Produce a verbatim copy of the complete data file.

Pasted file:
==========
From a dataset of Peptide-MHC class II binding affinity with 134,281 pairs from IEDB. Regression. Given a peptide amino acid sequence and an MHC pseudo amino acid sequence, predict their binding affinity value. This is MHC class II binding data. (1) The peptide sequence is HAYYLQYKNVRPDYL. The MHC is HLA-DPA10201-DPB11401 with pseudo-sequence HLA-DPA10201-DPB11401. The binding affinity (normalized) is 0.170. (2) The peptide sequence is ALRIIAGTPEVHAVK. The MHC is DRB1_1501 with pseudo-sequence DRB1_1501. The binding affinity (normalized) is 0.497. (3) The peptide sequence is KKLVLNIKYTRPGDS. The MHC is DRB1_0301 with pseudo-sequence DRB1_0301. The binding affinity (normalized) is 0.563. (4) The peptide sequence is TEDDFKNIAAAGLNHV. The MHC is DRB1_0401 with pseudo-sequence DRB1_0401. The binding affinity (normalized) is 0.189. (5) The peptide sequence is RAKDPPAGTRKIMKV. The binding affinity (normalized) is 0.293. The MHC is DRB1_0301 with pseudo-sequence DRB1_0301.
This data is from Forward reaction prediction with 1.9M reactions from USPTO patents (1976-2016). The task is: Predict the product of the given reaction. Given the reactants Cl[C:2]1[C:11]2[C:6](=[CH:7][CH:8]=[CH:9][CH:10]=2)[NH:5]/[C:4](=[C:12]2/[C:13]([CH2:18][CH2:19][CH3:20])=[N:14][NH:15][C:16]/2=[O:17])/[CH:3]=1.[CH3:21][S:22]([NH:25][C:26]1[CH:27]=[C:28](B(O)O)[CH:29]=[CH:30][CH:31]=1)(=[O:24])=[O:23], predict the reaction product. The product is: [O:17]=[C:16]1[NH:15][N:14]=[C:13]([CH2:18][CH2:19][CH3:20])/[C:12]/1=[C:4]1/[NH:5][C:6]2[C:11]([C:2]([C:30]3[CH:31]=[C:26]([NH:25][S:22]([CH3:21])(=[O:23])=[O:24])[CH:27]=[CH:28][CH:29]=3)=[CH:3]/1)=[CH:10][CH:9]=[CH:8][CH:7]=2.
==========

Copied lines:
From a dataset of Peptide-MHC class II binding affinity with 134,281 pairs from IEDB. Regression. Given a peptide amino acid sequence and an MHC pseudo amino acid sequence, predict their binding affinity value. This is MHC class II binding data. (1) The peptide sequence is HAYYLQYKNVRPDYL. The MHC is HLA-DPA10201-DPB11401 with pseudo-sequence HLA-DPA10201-DPB11401. The binding affinity (normalized) is 0.170. (2) The peptide sequence is ALRIIAGTPEVHAVK. The MHC is DRB1_1501 with pseudo-sequence DRB1_1501. The binding affinity (normalized) is 0.497. (3) The peptide sequence is KKLVLNIKYTRPGDS. The MHC is DRB1_0301 with pseudo-sequence DRB1_0301. The binding affinity (normalized) is 0.563. (4) The peptide sequence is TEDDFKNIAAAGLNHV. The MHC is DRB1_0401 with pseudo-sequence DRB1_0401. The binding affinity (normalized) is 0.189. (5) The peptide sequence is RAKDPPAGTRKIMKV. The binding affinity (normalized) is 0.293. The MHC is DRB1_0301 with pseudo-sequence DRB1_0301.
This data is from Forward reaction prediction with 1.9M reactions from USPTO patents (1976-2016). The task is: Predict the product of the given reaction. Given the reactants Cl[C:2]1[C:11]2[C:6](=[CH:7][CH:8]=[CH:9][CH:10]=2)[NH:5]/[C:4](=[C:12]2/[C:13]([CH2:18][CH2:19][CH3:20])=[N:14][NH:15][C:16]/2=[O:17])/[CH:3]=1.[CH3:21][S:22]([NH:25][C:26]1[CH:27]=[C:28](B(O)O)[CH:29]=[CH:30][CH:31]=1)(=[O:24])=[O:23], predict the reaction product. The product is: [O:17]=[C:16]1[NH:15][N:14]=[C:13]([CH2:18][CH2:19][CH3:20])/[C:12]/1=[C:4]1/[NH:5][C:6]2[C:11]([C:2]([C:30]3[CH:31]=[C:26]([NH:25][S:22]([CH3:21])(=[O:23])=[O:24])[CH:27]=[CH:28][CH:29]=3)=[CH:3]/1)=[CH:10][CH:9]=[CH:8][CH:7]=2.